Herman J. Radtke III

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Creating a Rust function that accepts String or &str

Written by Herman J. Radtke III on 06 May 2015

Russian Translation

In my last post we talked a lot about using &str as the preferred type for functions accepting a string argument. Towards the end of that post there was some discussion about when to use String vs &str in a struct. I think this advice is good, but there are cases where using &str instead of String is not optimal. We need another strategy for these use cases.

A struct Containing Strings

Consider the Person struct below. For the sake of discussion, let’s say Person has a real need to own the name variable. We choose to use the String type instead of &str.

struct Person {
    name: String,
}

Now we need to implement a new() function. Based on my last blog post, we prefer a &str:

impl Person {
    fn new (name: &str) -> Person {
        Person { name: name.to_string() }
    }
}

This works as long as we remember to call .to_string() inside of the new() function. However, the ergonomics of this function are less than desired. If we use a string literal, then we can make a new Person like Person.new("Herman"). If we already have a String though, we need to ask for a reference to the String:

let name = "Herman".to_string();
let person = Person::new(name.as_ref());

It feels like we are going in circles though. We had a String, then we called as_ref() to turn it into a &str only to then turn it back into a String inside of the new() function. We could go back to using a String like fn new(name: String) -> Person {, but that means we need to force the caller to use .to_string() whenever there is a string literal.

Into conversions

We can make our function easier for the caller to work with by using the Into trait. This trait will can automatically convert a &str into a String. If we already have a String, then no conversion happens.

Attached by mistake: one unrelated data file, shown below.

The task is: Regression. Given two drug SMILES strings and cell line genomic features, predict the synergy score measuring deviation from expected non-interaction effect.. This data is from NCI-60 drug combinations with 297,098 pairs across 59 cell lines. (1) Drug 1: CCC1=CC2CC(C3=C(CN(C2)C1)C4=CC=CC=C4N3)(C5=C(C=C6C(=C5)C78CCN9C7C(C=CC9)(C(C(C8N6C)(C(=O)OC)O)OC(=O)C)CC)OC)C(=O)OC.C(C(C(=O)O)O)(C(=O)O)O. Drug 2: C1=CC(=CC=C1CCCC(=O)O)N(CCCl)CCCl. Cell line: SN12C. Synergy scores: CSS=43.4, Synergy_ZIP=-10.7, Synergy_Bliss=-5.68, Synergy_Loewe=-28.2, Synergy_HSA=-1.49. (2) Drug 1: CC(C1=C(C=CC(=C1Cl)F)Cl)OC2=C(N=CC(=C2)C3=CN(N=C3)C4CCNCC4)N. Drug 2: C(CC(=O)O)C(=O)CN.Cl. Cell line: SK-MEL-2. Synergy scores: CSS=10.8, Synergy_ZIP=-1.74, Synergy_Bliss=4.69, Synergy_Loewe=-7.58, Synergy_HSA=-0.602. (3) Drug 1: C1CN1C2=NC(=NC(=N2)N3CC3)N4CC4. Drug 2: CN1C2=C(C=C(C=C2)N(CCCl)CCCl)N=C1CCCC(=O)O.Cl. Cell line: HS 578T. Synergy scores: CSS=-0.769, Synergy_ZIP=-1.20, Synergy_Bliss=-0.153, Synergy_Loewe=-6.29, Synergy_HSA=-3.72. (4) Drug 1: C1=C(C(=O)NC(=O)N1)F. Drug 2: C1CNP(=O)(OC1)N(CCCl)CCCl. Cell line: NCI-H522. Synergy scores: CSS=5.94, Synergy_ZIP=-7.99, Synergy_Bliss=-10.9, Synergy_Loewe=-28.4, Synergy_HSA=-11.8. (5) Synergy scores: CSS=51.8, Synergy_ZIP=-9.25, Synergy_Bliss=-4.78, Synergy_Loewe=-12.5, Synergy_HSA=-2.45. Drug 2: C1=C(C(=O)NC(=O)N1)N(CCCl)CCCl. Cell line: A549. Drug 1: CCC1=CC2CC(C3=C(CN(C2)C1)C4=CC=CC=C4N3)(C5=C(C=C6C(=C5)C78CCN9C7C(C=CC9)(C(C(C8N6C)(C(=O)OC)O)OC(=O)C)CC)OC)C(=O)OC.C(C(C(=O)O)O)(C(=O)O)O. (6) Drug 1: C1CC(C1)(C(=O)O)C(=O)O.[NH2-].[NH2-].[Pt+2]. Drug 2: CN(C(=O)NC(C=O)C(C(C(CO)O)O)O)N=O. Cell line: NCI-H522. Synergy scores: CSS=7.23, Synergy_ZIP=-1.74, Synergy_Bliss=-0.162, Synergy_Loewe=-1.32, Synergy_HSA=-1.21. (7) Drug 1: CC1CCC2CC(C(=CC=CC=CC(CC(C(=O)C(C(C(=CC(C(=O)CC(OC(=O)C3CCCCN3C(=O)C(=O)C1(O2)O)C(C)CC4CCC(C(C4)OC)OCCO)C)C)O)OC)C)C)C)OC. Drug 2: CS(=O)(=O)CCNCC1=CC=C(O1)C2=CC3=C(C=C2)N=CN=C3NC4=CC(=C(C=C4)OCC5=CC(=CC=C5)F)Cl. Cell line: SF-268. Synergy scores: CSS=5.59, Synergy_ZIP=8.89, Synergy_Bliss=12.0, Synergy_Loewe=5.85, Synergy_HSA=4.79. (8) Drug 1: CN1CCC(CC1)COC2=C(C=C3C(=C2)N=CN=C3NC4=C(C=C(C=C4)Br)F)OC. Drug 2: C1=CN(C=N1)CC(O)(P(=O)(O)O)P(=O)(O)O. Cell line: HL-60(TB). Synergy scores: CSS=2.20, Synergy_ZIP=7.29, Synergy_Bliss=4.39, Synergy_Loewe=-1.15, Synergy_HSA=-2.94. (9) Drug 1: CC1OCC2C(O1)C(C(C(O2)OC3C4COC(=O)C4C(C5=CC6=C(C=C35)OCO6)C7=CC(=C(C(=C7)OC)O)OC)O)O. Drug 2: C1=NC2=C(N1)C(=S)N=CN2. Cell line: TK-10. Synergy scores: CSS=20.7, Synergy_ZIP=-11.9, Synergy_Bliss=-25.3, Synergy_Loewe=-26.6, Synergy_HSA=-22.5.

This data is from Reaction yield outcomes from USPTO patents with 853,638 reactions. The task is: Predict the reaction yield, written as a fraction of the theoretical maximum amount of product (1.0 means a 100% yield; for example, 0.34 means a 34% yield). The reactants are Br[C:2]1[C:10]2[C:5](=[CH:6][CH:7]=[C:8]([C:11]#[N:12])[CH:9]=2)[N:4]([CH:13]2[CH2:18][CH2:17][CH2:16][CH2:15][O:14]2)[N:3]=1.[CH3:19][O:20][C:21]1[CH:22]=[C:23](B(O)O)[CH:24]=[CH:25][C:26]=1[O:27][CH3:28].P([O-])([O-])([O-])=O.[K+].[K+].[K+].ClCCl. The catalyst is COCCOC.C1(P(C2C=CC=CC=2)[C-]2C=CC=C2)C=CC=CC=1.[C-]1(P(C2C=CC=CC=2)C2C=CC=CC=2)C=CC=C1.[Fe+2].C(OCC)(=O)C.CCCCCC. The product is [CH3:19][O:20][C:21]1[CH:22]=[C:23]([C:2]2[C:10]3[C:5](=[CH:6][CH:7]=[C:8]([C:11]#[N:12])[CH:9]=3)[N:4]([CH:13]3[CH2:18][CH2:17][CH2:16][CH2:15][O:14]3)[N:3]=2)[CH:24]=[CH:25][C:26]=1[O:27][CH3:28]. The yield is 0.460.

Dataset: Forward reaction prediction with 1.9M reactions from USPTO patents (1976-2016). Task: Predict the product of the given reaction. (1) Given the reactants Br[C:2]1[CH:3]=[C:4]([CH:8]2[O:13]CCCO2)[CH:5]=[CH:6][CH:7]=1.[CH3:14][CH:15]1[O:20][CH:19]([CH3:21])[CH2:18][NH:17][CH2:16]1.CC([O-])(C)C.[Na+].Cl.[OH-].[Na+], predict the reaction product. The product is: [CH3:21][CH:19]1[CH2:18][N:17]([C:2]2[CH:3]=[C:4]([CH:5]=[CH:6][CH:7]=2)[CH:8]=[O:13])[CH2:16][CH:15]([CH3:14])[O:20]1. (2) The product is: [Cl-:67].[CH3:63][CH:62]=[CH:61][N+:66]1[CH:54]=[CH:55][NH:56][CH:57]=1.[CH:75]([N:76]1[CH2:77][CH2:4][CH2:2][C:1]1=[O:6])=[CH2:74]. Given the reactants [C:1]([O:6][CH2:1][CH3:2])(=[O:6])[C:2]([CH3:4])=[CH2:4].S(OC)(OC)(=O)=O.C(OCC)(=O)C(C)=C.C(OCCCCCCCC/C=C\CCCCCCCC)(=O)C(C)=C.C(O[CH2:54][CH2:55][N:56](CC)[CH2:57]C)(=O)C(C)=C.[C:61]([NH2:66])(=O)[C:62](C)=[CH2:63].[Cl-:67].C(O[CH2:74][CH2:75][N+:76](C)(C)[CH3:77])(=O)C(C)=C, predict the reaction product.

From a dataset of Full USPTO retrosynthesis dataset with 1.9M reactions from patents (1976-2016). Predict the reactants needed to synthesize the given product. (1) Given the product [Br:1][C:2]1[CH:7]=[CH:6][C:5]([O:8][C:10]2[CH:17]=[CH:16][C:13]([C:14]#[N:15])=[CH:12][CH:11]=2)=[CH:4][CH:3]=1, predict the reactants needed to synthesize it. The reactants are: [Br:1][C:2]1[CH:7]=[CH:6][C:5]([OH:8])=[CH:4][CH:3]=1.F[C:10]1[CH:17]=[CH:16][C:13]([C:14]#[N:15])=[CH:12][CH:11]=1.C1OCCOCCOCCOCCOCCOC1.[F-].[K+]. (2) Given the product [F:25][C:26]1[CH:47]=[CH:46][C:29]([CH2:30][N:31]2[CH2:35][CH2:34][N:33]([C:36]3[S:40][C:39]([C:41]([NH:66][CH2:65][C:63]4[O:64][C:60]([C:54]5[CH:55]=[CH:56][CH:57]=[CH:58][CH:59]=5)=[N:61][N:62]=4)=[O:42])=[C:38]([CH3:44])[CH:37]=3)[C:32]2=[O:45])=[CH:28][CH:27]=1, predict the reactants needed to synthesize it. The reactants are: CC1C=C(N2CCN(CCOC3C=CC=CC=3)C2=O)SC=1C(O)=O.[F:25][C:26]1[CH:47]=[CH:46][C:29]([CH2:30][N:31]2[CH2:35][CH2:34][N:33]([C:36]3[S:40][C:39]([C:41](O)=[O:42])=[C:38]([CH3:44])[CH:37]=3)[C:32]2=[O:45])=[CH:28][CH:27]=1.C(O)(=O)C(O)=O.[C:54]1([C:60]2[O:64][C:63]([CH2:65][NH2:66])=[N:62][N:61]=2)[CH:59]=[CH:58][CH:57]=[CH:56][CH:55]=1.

struct Person {
    name: String,
}

impl Person {
    fn new<S: Into<String>>(name: S) -> Person {
        Person { name: name.into() }
    }
}

fn main() {
    let person = Person::new("Herman");
    let person = Person::new("Herman".to_string());
}

This syntax for new() looks a little different. We are using Generics and Traits to tell Rust that some type S must implement the trait Into for type String. The String type implements Into<String> as noop because we already have a String. The &str type implements Into<String> by using the same .to_string() method we were originally doing in the new() function. So we aren’t side-stepping the need for the .to_string() call, but we are taking away the need for the caller to do it. You might wonder if using Into<String> hurts performance and the answer is no. Rust uses static dispatch and the concept of monomorphization to handle all this during the compiler phase.

Don’t worry if things like static dispatch and monomorphization are confusing. You just need to know that using the syntax above you can create functions that accept both String and &str. If you are thinking that fn new<S: Into<String>>(name: S) -> Person { is a lot of syntax, it is. It is important to point out though that there is nothing special about Into<String>. It is just a trait that is part of the Rust standard library. You could implement this trait yourself if you wanted to. You can implement similar traits you find useful and publish them on crates.io. All this userland power is what makes Rust an awesome language.

Another Way To Write Person::new()

The where syntax also works and may be easier to read, especially if the function signature becomes more complex:

struct Person {
    name: String,
}

impl Person {
    fn new<S>(name: S) -> Person where S: Into<String> {
        Person { name: name.into() }
    }
}